And, importantly when flying private, have a financial margin of safety for any unexpected events.
As a result, when prices are mentioned for the cost to buy a private jet, this refers to just the aircraft itself and nothing more.
As you would expect, the prices range significantly between aircraft. Prices are influenced by conditions, hours on the airframe, engines, history, and more.
The cost to buy an aircraft will be broken down by aircraft class below, with a range for new and pre-owned aircraft within that range.
- Very Light Jets
- Very Light Jets (VLJs) are great for short missions that are typically 1-2 hours long, usually being able to comfortably carry 4 passengers.
- New prices for in-production VLJs start from $3 million for the Cirrus Vision Jet and go up to $5.5 million for the HondaJet Elite S.
- The cost to buy a pre-owned VLJ ranges from around $1 million to $5 million, with the Eclipse 500 being the cheapest VLJ on the pre-owned market.
- VLJs are a relatively new class of aircraft. They don’t have the benefit of having been around for multiple decades like the other classes.
- Therefore, when presented as a value range per class this is abnormally high as there aren’t older aircraft to bring the price down
- However, the VLJ class has relatively few models and isn’t quite as popular as light jets. Therefore, in the future, these values will likely come down quite significantly.
- Light Jets
- Light Jets are your staple aircraft. These can easily carry 6 passengers in comfort for slightly longer missions than VLJs.
- Prices start from $5.2 million for the Nextant 400XTi, a re-manufactured aircraft.
- Prices then top out at around $10 million for a brand-new Cessna Citation CJ4. In terms of the pre-owned market, you can scoop up a Mitsubishi Diamond 1A for around $250,000.
- Prices then range from this $250,000 all the way to just under $12 million for the Learjet 75 Liberty.
- Given the number of years that light jets have been around, you are more likely to find an aircraft that suits your budget compared with Very Light Jets.
- Medium Jets
- If you need something with more space, more range, and more features, a midsize jet will be able to deliver.
- However, it will cost more than the smaller light jets. Prices start at approximately $11 million for a brand-new Pilatus PC-24.
- The Pilatus PC-24 is a highly versatile aircraft that can operate at high altitudes and isn’t restricted to paved runways. This, therefore, has led to Pilatus naming the PC-24 an SVJ – Super Versatile Jet.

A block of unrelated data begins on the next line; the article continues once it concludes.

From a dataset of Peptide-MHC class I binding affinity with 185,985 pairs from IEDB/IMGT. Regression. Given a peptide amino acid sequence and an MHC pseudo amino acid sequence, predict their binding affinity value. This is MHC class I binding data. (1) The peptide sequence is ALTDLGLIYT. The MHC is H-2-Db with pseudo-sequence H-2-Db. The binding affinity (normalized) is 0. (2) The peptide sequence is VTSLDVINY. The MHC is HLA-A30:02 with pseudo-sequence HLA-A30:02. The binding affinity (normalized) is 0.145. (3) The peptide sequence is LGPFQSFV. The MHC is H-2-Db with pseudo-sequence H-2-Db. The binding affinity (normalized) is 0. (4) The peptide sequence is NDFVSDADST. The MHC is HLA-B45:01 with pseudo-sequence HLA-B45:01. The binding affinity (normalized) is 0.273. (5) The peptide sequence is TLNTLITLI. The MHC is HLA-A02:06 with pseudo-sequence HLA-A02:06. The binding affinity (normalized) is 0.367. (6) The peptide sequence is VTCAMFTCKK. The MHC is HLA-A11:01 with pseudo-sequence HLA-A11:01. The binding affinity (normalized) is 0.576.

- The most expensive brand-new medium-sized private jet that you can buy is the Cessna Citation Sovereign+, with a new list price of $19 million.
- However, if you are seeking out a pre-owned medium jet then prices start from as little as $300,000 for a Westwind 1 by IAI.
- Prices then steading increase until the top end with the Embraer Praetor 500, a medium jet with an average pre-owned price of $16.3 million. The Praetor 500 is an aircraft that delivers incredible value for money.
- Large jets are ideal for long missions where you need maximum comfort. This category is home to the flagship aircraft with the latest innovations with aircraft such as the Gulfstream G700 and Bombardier Global 8000.
- Therefore, aircraft in this category cost considerably more than smaller aircraft. The Nextant 604XT is the least expensive in-production large jet currently on the market with a list price of just $8 million.
- However, much like its smaller brother the Nextant 400XTi, the 604XT is a remanufactured aircraft. This, therefore, gives it a deceptively low price tag.
- Above this, there is the Embraer Praetor 600 with a new list price of just $21 million. Much like the Praetor 500, this represents incredible value for money.
- At the top end of the list, there is the Gulfstream G700 and Dassault Falcon 10X, which both have a list price starting from $75 million. If you are looking for a pre-owned large jet you can find a Gulfstream GIII for around $500,000.